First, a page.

• California Continuation Benefits Replacement Act (Cal-COBRA): Cal-COBRA enables employees of small businesses (2 to 19 employees) to extend their health insurance for up to 36 months following qualifying events like job loss or reduced hours

  • California pay transparency laws: Businesses with 15 or more employees are required to show the hourly or salary range in their job postings. All businesses must give current employees the salary range for their position if asked and keep records of each employee’s job title and salary history for as long as they work there, plus three years after they leave

Labor laws

  • Meal and rest breaks: Employees are entitled to a 30-minute unpaid meal break if they work more than 5 hours in a day, and a second meal break for workdays longer than 10 hours. Rest breaks of at least 10 minutes for every 4 hours worked are also required

  • Paydays and pay periods: In California, employees must receive their wages at least twice per calendar month on predetermined paydays. Employers are obligated to set a consistent payday schedule and must display a notice indicating the payday, time, and place where payments will be made. Some exceptions apply

  • Final paychecks: California law mandates that final wages be paid immediately upon involuntary termination and within 72 hours for voluntary resignation without notice. If an employee gives at least 72 hours of notice before resigning, final wages must be paid at the time of quitting

Employment laws

  • Fair Employment and Housing Act (FEHA): This act prohibits discrimination, harassment, and retaliation in employment based on protected categories such as race, gender, age, disability, and more
  • California Family Rights Act (CFRA): Similar to the federal Family and Medical Leave Act (FMLA), the CFRA provides up to 12 weeks of unpaid leave for certain family and medical reasons, with expanded eligibility criteria
  • Worker Classification: California has strict criteria for determining whether workers are classified as employees or independent contractors, governed by the ABC test as outlined in Assembly Bill 5 (AB5)

See also: California Independent Contractor Laws: All You Need To Know

Additional requirements and enforcement

Employers in California must also adhere to specific regulations regarding workplace safety (Cal/OSHA), workers’ compensation insurance, and unemployment insurance. The state’s labor and employment laws are enforced by various agencies, including the California Labor Commissioner’s Office and the Department of Fair Employment and Housing (DFEH).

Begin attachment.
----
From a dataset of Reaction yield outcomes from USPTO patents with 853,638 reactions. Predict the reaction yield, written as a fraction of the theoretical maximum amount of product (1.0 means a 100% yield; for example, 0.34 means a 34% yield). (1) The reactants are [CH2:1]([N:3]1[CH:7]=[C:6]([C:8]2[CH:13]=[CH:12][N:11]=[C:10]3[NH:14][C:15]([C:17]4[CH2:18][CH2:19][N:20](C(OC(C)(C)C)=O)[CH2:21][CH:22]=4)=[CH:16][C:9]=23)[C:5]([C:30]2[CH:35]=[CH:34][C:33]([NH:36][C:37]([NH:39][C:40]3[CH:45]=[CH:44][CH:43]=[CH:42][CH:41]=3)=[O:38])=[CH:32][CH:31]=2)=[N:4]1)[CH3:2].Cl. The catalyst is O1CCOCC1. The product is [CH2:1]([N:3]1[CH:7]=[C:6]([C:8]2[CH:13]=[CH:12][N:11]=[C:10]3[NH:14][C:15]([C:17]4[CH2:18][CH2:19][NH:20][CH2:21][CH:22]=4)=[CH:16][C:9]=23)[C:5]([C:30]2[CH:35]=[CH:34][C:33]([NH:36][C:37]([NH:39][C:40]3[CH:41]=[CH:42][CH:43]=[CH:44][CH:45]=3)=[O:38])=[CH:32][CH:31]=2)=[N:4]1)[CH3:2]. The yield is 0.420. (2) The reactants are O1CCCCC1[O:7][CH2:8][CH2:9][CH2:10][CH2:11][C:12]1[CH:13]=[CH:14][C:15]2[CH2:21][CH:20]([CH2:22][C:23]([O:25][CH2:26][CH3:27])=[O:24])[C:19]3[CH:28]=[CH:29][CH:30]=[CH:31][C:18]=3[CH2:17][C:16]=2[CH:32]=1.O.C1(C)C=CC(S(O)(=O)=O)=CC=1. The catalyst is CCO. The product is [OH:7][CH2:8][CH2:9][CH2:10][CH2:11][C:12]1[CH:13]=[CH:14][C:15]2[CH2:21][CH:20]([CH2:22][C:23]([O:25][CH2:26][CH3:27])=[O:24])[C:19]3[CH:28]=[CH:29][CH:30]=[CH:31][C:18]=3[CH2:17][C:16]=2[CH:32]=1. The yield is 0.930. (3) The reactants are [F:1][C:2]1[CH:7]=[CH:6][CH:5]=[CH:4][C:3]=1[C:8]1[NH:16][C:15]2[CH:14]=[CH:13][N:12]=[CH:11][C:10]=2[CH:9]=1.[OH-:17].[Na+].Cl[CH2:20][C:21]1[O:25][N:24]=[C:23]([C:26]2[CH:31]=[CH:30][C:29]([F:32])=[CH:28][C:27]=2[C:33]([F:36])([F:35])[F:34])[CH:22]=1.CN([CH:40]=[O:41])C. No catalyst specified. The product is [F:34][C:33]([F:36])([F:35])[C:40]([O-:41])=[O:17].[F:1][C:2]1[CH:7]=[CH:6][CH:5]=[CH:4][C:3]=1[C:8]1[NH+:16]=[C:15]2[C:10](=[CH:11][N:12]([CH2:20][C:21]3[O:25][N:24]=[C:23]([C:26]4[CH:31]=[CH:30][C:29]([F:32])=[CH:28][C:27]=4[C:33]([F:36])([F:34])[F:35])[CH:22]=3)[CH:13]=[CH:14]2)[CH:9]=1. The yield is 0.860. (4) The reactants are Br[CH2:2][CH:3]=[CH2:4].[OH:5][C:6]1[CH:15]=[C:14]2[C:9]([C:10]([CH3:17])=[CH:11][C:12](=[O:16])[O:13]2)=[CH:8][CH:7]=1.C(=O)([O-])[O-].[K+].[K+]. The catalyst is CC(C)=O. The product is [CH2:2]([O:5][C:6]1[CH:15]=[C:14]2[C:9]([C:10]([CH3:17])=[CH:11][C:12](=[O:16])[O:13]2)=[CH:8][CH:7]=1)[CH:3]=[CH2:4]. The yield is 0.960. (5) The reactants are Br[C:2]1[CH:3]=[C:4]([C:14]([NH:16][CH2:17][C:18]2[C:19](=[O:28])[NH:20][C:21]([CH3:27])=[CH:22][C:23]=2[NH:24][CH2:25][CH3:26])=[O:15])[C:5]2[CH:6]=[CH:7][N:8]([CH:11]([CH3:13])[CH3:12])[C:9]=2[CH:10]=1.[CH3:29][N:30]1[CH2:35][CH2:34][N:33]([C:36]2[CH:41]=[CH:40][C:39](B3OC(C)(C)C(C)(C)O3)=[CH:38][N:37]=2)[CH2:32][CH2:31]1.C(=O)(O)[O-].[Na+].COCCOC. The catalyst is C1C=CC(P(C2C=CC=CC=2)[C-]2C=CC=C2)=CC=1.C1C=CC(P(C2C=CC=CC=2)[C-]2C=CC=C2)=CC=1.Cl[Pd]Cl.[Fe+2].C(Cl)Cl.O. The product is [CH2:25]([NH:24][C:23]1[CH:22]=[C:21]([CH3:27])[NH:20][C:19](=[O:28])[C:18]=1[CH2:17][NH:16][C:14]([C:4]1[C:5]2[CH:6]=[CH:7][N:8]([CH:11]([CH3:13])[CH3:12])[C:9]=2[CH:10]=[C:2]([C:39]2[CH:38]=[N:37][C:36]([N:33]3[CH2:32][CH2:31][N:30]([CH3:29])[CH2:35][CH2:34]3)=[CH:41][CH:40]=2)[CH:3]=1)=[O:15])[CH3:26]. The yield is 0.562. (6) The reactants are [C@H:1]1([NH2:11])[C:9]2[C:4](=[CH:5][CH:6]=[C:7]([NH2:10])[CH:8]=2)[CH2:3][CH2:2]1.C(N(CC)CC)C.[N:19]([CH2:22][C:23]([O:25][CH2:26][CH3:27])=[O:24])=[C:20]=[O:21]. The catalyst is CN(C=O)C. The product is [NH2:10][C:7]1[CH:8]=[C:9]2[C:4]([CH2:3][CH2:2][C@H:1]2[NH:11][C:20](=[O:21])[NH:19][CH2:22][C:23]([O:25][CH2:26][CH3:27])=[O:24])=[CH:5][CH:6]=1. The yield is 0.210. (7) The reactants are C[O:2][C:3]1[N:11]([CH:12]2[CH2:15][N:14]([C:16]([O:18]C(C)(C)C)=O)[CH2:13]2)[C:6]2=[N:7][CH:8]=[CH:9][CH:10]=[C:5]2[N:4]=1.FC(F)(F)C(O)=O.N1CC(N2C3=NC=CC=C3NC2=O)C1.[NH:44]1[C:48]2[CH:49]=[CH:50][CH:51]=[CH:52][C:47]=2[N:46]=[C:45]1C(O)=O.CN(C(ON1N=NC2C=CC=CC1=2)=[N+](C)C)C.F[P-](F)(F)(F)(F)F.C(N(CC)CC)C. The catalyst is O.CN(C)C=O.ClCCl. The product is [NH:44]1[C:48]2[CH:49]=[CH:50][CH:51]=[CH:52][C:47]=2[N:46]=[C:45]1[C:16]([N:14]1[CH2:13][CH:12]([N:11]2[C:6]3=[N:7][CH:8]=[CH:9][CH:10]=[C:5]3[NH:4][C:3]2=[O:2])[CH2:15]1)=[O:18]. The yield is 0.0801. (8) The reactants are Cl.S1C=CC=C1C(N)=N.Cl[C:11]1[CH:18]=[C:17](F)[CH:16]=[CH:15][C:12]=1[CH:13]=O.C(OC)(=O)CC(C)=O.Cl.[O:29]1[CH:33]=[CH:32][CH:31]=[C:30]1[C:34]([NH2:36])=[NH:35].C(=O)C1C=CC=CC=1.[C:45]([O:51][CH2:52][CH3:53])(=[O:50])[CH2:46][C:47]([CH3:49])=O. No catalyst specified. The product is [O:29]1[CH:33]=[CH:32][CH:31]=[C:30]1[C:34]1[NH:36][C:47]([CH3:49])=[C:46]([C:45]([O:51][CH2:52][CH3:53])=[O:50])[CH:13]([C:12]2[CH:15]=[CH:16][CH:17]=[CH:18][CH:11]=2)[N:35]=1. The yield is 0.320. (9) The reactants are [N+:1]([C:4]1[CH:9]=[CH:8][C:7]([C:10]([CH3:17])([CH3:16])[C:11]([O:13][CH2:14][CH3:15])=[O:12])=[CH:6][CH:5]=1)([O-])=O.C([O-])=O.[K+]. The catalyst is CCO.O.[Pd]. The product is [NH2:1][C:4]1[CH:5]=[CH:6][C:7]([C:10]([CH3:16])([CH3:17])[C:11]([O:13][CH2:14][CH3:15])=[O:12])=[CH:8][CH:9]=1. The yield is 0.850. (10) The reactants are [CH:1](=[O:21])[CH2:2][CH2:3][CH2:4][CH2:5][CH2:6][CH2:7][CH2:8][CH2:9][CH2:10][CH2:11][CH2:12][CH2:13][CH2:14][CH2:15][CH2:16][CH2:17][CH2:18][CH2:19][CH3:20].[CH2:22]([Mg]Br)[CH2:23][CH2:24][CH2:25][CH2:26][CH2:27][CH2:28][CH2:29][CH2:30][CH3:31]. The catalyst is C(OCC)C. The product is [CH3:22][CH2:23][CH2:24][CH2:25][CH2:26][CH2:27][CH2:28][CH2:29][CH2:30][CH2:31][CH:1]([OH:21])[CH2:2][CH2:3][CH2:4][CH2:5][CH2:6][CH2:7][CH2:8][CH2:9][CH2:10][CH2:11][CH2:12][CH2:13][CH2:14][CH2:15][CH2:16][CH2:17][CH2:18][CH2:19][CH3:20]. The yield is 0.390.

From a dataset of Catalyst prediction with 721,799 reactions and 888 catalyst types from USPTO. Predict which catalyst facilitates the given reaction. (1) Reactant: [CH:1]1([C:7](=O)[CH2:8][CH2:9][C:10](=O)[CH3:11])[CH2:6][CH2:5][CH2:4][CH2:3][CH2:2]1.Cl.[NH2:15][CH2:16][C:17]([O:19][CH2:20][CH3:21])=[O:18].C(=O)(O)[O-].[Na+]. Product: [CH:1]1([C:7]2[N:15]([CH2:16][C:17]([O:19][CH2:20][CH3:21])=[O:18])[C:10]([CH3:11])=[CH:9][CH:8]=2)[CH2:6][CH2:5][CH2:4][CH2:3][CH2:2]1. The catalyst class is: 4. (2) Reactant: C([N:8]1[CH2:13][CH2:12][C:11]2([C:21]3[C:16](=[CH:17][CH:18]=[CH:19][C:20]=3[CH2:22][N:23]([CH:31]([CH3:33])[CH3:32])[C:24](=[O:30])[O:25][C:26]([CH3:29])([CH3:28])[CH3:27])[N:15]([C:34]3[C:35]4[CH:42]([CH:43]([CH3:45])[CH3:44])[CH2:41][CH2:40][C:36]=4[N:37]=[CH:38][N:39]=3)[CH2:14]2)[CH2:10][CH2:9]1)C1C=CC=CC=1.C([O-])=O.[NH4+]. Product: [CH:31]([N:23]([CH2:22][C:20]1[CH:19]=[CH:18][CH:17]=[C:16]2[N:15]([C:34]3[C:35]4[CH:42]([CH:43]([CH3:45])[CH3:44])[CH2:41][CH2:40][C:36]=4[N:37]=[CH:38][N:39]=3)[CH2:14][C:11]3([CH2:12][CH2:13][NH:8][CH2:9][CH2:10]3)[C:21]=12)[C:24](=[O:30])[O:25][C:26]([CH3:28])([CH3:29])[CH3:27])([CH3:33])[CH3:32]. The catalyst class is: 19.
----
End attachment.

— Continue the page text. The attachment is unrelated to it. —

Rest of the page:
Where there is overlap between federal, state and/or local law, companies will generally be required to comply with the law that offers the greatest rights or benefits to the employee. 

See also: US Payroll Tax Guide: California

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How to choose the right PEO in California

In California, a unique regulatory environment and competitive labor market demand careful consideration of a company’s specific needs and goals. Here are practical steps to ensure you select a PEO that aligns with your company’s requirements:

1. Define your business needs

Begin by conducting a thorough analysis of your current and projected HR-related expenditures, identifying areas where a PEO could offer savings or efficiencies. This includes understanding your needs for payroll management, benefits administration, HR compliance, workers’ compensation, and risk management, as well as considering how these services can scale with your company’s growth.

2. Research PEOs with California expertise

Focus your search on PEOs that have a strong presence and a proven track record in California. Look for case studies, client testimonials, and examples of their success in navigating the state’s complex labor laws and business environment.

3. Evaluate the range of services and quality of benefits

Examine the PEO’s offerings to ensure they meet your company’s specific needs. Assess the quality and cost-effectiveness of the benefits packages provided and whether the PEO offers customizable solutions that can adapt to your company’s changing requirements.

4. Assess compliance and risk management capabilities

Understand the PEO’s approach to managing continuous compliance with California’s labor laws and their capacity to mitigate risks related to employment practices and workplace safety. This step is crucial for reducing potential liabilities and ensuring regulatory compliance.

5. Check customer service and support

Evaluate the PEO’s reputation for customer service and support. Consider their responsiveness, the availability of dedicated support teams, and the quality of HR technology platforms they use for managing employee services. High-quality, responsive customer service is essential for a smooth partnership.

6. Review and negotiate the contract

Carefully review the PEO contract to understand all terms, conditions, fees, and exit clauses, with the help of legal advisors if necessary. It’s important to negotiate terms that serve your company’s interests, ensuring flexibility, transparency, and a clear understanding of responsibilities.

7. Plan for implementation and transition

Prepare for the transition to the PEO by communicating changes to your employees, integrating systems, and setting up processes for ongoing collaboration with the PEO. Effective planning and communication are vital to minimize disruption and ensure a successful partnership.

See also: How to Choose a PEO or US Payroll Provider: 9 Questions to Answer

Manage your California, US, and global workers with Deel

Deel makes payroll and HR management easy, whether you’re hiring in one state, across the country, or around the world. 

As your PEO*, Deel takes care of payroll, HR, and benefits administration while ensuring state tax compliance and handling sensitive issues by providing:

  • Expert payroll administration
  • Access to benefit plans from leading carriers and benefits administration
  • Robust HRIS with free IT, Finance, and PTO management
  • State-specific trainings, HR policies, and on-demand HR support
  • Advanced tax and benefits compliance
  • And more

Book a demo to learn more about using Deel’s PEO in California.

*Provided by Deel PEO US, LLC, Deel Employment Services, LLC, or through Deel's partnership with licensed providers where required.

Disclaimer: This article is intended for informational purposes and should not be considered legal advice. Consult a qualified licensed attorney for help on legal issues. Content is accurate at the time of publishing.